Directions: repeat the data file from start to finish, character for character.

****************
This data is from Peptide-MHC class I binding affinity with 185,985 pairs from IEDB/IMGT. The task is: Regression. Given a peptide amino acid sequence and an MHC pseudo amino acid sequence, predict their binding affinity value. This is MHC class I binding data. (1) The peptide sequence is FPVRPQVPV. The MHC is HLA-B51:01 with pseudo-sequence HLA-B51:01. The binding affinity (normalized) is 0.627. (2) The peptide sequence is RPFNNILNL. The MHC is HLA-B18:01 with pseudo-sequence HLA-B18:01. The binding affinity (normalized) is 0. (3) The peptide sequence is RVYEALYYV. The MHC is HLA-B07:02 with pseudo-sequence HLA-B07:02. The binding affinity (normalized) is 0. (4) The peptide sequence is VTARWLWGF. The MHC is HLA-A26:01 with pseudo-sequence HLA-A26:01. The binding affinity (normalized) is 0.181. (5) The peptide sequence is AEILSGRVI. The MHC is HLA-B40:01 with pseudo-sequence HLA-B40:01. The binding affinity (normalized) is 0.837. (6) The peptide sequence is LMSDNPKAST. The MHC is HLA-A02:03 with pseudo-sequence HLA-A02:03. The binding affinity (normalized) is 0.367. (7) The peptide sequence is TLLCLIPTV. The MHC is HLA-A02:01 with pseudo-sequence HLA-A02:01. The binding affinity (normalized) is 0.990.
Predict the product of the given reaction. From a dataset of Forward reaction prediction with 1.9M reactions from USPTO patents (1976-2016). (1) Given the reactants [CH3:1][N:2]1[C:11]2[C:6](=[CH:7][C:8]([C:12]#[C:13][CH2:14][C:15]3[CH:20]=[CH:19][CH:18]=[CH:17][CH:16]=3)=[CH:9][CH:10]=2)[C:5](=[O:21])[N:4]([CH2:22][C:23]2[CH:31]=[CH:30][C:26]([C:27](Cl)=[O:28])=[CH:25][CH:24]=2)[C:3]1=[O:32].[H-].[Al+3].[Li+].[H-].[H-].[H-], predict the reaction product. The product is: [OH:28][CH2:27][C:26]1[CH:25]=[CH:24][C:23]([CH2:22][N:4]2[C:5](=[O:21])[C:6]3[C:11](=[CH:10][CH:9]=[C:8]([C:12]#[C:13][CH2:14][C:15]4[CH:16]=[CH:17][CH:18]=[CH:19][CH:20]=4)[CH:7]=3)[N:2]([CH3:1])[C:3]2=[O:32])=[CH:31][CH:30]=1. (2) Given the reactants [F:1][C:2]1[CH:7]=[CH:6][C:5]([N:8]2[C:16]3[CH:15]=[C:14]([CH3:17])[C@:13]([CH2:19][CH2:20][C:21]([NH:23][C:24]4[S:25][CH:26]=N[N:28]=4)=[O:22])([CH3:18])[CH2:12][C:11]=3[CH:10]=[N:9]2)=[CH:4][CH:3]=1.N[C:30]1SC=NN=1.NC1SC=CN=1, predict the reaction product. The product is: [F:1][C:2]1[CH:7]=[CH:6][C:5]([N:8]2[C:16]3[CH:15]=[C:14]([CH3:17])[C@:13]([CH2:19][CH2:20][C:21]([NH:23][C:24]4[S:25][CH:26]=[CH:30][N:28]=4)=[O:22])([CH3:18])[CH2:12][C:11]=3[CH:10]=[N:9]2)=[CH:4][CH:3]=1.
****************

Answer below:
This data is from Peptide-MHC class I binding affinity with 185,985 pairs from IEDB/IMGT. The task is: Regression. Given a peptide amino acid sequence and an MHC pseudo amino acid sequence, predict their binding affinity value. This is MHC class I binding data. (1) The peptide sequence is FPVRPQVPV. The MHC is HLA-B51:01 with pseudo-sequence HLA-B51:01. The binding affinity (normalized) is 0.627. (2) The peptide sequence is RPFNNILNL. The MHC is HLA-B18:01 with pseudo-sequence HLA-B18:01. The binding affinity (normalized) is 0. (3) The peptide sequence is RVYEALYYV. The MHC is HLA-B07:02 with pseudo-sequence HLA-B07:02. The binding affinity (normalized) is 0. (4) The peptide sequence is VTARWLWGF. The MHC is HLA-A26:01 with pseudo-sequence HLA-A26:01. The binding affinity (normalized) is 0.181. (5) The peptide sequence is AEILSGRVI. The MHC is HLA-B40:01 with pseudo-sequence HLA-B40:01. The binding affinity (normalized) is 0.837. (6) The peptide sequence is LMSDNPKAST. The MHC is HLA-A02:03 with pseudo-sequence HLA-A02:03. The binding affinity (normalized) is 0.367. (7) The peptide sequence is TLLCLIPTV. The MHC is HLA-A02:01 with pseudo-sequence HLA-A02:01. The binding affinity (normalized) is 0.990.
Predict the product of the given reaction. From a dataset of Forward reaction prediction with 1.9M reactions from USPTO patents (1976-2016). (1) Given the reactants [CH3:1][N:2]1[C:11]2[C:6](=[CH:7][C:8]([C:12]#[C:13][CH2:14][C:15]3[CH:20]=[CH:19][CH:18]=[CH:17][CH:16]=3)=[CH:9][CH:10]=2)[C:5](=[O:21])[N:4]([CH2:22][C:23]2[CH:31]=[CH:30][C:26]([C:27](Cl)=[O:28])=[CH:25][CH:24]=2)[C:3]1=[O:32].[H-].[Al+3].[Li+].[H-].[H-].[H-], predict the reaction product. The product is: [OH:28][CH2:27][C:26]1[CH:25]=[CH:24][C:23]([CH2:22][N:4]2[C:5](=[O:21])[C:6]3[C:11](=[CH:10][CH:9]=[C:8]([C:12]#[C:13][CH2:14][C:15]4[CH:16]=[CH:17][CH:18]=[CH:19][CH:20]=4)[CH:7]=3)[N:2]([CH3:1])[C:3]2=[O:32])=[CH:31][CH:30]=1. (2) Given the reactants [F:1][C:2]1[CH:7]=[CH:6][C:5]([N:8]2[C:16]3[CH:15]=[C:14]([CH3:17])[C@:13]([CH2:19][CH2:20][C:21]([NH:23][C:24]4[S:25][CH:26]=N[N:28]=4)=[O:22])([CH3:18])[CH2:12][C:11]=3[CH:10]=[N:9]2)=[CH:4][CH:3]=1.N[C:30]1SC=NN=1.NC1SC=CN=1, predict the reaction product. The product is: [F:1][C:2]1[CH:7]=[CH:6][C:5]([N:8]2[C:16]3[CH:15]=[C:14]([CH3:17])[C@:13]([CH2:19][CH2:20][C:21]([NH:23][C:24]4[S:25][CH:26]=[CH:30][N:28]=4)=[O:22])([CH3:18])[CH2:12][C:11]=3[CH:10]=[N:9]2)=[CH:4][CH:3]=1.